By Diane Coetzer
Given the city’s long association with the genre (Syd Kitchen, John Oakley-Smith, Nibs van der Spuy), it’s fitting that this wondrously modern take on folk music has emerged from Durban, which is not to say that the Hinds Brothers’ debut is revivalist, or even strictly Nu-Folk. It’s more a case of Aden and Wren Hinds locating, with the utmost care, the thread that joins Kitchen’s work to that of Sufjan Stevens and emerging with something entirely their own. It’s easily heard in their unconventional take on life – God is a woman in “Taking A Break” and there’s an Eastern mysticism at the heart of “Ishvara”. But it’s also there in the sporadically placed instruments that lift the sparse production in just the right places and the remarkable delicacy of songs like “The Drifter”, one of many that reveal the Hinds Brothers to be terrific lyricists in a country where words are frequently struggled for.
Mostly though, Ocean of Milk reminds us that the close expressive harmonies of two brothers doesn’t just belong in The Everly Brothers catalogue, but can be heard as powerfully in 21st century South Africa. Take a listen to the exquisite “Like A Stone”, or the wistful “Fool Of Me”. Ocean of Milk was years in the making as the Hinds Brothers attempted to capture what they heard in their heads. They struck gold when SAMA-winning producer Dan Roberts added the final layer to the sound through an intense mixing process. It’s just a matter of time before this remarkable debut gets the international acclaim it deserves.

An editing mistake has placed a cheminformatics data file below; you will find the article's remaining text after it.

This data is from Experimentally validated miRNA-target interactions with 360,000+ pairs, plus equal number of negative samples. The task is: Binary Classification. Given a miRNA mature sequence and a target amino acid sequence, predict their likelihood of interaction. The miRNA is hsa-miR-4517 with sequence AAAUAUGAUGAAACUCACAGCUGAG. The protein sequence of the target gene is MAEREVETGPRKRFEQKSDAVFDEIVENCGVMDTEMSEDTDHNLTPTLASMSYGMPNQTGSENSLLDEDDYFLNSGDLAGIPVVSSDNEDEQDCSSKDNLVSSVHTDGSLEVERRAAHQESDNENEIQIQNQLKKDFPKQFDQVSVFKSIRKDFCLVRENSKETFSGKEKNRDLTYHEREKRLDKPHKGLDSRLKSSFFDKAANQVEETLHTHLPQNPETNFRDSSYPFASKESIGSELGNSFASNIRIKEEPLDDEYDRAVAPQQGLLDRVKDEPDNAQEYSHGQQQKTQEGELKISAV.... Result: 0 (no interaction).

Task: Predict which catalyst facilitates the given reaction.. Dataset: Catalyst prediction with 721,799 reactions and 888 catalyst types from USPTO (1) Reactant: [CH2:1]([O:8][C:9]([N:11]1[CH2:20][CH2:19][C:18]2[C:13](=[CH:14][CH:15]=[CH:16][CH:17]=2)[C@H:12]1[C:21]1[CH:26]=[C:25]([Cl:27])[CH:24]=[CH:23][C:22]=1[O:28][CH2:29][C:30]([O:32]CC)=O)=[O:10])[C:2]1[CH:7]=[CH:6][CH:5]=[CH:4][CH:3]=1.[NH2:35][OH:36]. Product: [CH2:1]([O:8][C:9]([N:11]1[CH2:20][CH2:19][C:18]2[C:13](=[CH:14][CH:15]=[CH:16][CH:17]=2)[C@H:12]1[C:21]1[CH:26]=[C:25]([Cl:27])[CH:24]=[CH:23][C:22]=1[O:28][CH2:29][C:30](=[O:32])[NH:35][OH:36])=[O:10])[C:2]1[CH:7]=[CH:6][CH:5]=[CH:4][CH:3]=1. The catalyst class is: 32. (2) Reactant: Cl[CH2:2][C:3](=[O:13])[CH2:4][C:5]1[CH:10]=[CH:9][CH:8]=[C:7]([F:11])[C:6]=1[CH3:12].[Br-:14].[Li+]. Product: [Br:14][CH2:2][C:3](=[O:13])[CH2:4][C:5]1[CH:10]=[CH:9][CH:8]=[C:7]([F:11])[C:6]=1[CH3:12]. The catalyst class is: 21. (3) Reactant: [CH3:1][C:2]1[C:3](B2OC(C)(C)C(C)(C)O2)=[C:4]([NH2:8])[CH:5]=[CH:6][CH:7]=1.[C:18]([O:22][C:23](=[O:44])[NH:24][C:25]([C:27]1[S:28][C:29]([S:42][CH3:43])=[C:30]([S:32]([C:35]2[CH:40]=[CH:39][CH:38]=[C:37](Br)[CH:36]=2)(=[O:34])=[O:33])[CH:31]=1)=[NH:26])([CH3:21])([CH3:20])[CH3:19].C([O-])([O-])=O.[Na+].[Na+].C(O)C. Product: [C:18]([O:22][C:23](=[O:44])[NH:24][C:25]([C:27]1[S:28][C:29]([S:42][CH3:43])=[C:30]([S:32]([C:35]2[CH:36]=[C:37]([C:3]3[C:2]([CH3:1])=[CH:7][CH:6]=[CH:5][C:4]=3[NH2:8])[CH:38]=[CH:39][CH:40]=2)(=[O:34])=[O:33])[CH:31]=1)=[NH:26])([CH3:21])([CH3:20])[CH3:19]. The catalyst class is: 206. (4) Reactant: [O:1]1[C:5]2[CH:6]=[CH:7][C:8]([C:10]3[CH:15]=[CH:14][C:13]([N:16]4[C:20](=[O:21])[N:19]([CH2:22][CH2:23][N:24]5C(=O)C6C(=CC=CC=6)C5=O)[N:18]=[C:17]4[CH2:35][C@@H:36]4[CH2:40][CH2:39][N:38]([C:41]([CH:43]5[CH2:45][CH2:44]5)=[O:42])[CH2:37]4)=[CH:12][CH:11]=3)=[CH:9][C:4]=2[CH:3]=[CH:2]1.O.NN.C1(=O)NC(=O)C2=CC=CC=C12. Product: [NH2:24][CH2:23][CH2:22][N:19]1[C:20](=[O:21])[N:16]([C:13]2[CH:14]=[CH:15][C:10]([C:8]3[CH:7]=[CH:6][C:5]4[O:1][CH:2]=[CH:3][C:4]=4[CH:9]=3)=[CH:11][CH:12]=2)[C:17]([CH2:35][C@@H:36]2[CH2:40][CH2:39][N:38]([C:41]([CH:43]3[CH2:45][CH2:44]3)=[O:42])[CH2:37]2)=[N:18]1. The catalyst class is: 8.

Audio and Video Magazine
By Richard Haslop
It’s obviously in the genes. Four decades ago, the Hinds Brothers were a name in local folk music before brother Kevin pursued a solo career of some substance. More recently, his son Craig has fronted the very popular Watershed. Now it’s the Hinds Brothers again, though this time it’s Kevin Hinds’ younger sons, Aden and Wren, who have just released a fine debut album. The blend apparently only achievable by sibling vocals in perfect harmony is one of popular music’s most potent, although the sometimes fine line between soaring and saccharine can require some negotiating. Durban’s Hinds Brothers, whose voices are often so closely matched you couldn’t slip a credit card between them, effortlessly achieve this by the strength of their songwriting; the songs are always the focus, and the voices, gorgeous though they are, simply their vehicle.
What those songs, impressively varied within a broadly acoustic framework, have in common is an unerring and seemingly instinctive grasp of melody that immediately draws you in, but then keeps you there: whether it’s the spirited, country-tempered, banjo and steel –driven folk-rock of ‘Runaway Train’, the rolling, bluesy ‘Old Brick Road’, the thinly disguised soul of ‘Fool of Me’, the gently Beatlesque, ‘Moving Along’ or even ‘Blue Sky Meets Ganga’s imaginative and improbably symbiotic psychedelic mix of dobro, sitar, backwards tape and celtic flute.
By Claire Martens
Ocean of Milk is a celebration of music- and not just local music. It’s all about bringing people together and giving them the space to be part of a special journey. This debut album is neatly put together- perfectly and thoroughly produced- with no fewer than 19 top South African musicians featured. No doubt, this album is so much more than just about the Hinds Bothers.